Where Learning is Child's Play! ®
Summer has finally begun and cookouts and festivities are underway. The 4th of July is a huge holiday for most Americans. It is also a fantastic opportunity to talk about why we celebrate this holiday.
July 4, 1776 is our country’s birthday; it is the day our country’s founders declared independence from Great Britain. Ask your child (or if you are in a classroom, the children) what do the stars and stripes on the flag mean?
This can open up a dialogue about their ancestors and where they came from.
It is a terrific way to open that door and a way for children to speak with grandparents and start the conversation of what America means to them and the things that make our country special.
Talk about how we show support for our troops and gratitude and why we honor them. If you don’t have military in your family, have your child or children write a letter thanking a military person for their service and our freedom.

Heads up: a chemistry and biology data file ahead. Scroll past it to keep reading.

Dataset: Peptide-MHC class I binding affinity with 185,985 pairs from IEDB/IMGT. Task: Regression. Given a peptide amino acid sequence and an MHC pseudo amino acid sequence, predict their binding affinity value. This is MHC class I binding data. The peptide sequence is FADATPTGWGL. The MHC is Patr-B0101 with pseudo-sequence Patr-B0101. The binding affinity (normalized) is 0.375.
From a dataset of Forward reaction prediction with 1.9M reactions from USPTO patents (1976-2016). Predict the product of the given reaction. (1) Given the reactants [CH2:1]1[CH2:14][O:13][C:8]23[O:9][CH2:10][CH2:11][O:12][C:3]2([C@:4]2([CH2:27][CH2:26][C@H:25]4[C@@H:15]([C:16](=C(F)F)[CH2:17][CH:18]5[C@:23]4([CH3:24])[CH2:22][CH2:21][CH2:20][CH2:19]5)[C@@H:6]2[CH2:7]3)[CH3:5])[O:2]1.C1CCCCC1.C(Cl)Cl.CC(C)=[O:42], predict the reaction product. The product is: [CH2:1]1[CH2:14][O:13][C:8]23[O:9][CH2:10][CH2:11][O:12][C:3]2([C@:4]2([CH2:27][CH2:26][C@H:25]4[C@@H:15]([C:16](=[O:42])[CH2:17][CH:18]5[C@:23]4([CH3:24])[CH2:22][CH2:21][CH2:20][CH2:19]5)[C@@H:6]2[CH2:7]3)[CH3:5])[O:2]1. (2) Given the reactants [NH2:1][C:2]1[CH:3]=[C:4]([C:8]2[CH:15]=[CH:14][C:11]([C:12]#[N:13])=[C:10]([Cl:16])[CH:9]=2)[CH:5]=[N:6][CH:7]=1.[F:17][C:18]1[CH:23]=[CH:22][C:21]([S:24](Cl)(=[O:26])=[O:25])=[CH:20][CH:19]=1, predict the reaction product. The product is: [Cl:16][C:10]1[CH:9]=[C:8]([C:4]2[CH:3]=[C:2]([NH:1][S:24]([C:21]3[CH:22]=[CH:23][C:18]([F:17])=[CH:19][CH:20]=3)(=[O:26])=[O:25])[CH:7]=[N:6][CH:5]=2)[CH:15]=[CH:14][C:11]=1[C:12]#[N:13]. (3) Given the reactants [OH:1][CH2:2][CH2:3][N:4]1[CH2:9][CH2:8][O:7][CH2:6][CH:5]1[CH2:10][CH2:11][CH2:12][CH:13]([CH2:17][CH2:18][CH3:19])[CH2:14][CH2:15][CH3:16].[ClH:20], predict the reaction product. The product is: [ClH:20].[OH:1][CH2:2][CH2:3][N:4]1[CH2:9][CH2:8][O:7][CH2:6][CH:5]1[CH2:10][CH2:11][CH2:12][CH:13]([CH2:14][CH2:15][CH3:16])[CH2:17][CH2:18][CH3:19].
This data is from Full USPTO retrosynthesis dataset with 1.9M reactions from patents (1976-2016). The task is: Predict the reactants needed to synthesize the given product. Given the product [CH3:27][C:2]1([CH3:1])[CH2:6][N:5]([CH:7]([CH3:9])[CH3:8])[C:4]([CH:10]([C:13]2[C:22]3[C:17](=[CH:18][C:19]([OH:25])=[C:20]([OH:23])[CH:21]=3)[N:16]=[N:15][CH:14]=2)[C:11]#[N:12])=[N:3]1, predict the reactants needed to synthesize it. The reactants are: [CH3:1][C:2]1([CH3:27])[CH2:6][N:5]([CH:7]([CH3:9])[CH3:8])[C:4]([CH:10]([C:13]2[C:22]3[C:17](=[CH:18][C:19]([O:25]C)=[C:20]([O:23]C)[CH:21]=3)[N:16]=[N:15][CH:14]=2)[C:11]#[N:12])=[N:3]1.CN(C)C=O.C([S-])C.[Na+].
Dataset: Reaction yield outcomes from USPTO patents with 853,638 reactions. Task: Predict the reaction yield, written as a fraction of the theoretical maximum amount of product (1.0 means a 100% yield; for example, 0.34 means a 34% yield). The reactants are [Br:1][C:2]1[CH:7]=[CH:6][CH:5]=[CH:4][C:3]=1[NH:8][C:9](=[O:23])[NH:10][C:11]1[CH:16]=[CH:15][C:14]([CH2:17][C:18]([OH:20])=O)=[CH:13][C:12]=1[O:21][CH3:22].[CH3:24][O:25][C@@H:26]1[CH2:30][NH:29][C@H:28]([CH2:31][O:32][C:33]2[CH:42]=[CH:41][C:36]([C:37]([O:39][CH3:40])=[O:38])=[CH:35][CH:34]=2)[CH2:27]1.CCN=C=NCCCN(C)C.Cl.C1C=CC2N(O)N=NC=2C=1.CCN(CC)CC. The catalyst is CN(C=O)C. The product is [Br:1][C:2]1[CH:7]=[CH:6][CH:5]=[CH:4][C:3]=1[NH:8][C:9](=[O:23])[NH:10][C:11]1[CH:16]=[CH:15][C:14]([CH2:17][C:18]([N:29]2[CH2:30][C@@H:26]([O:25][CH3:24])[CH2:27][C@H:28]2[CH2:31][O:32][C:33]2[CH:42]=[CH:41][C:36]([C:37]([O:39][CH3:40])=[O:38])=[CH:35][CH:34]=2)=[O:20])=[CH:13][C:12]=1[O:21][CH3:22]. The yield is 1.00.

Cookouts & Crafts
Before enjoying family or neighborhood cookouts, take some time out to celebrate and teach our children about the 4th of July and say Happy Birthday to America. Independence Day is so much fun, but we need to help children appreciate why we celebrate it. In discussing with your child or children you can add in some crafts to make it fun while you talk about the 4th. Some activities you can do that are fun are:
Most residential areas do not allow fireworks. We also want to keep it fun and safe for the little ones. So, an easy fun craft to do is confetti launchers: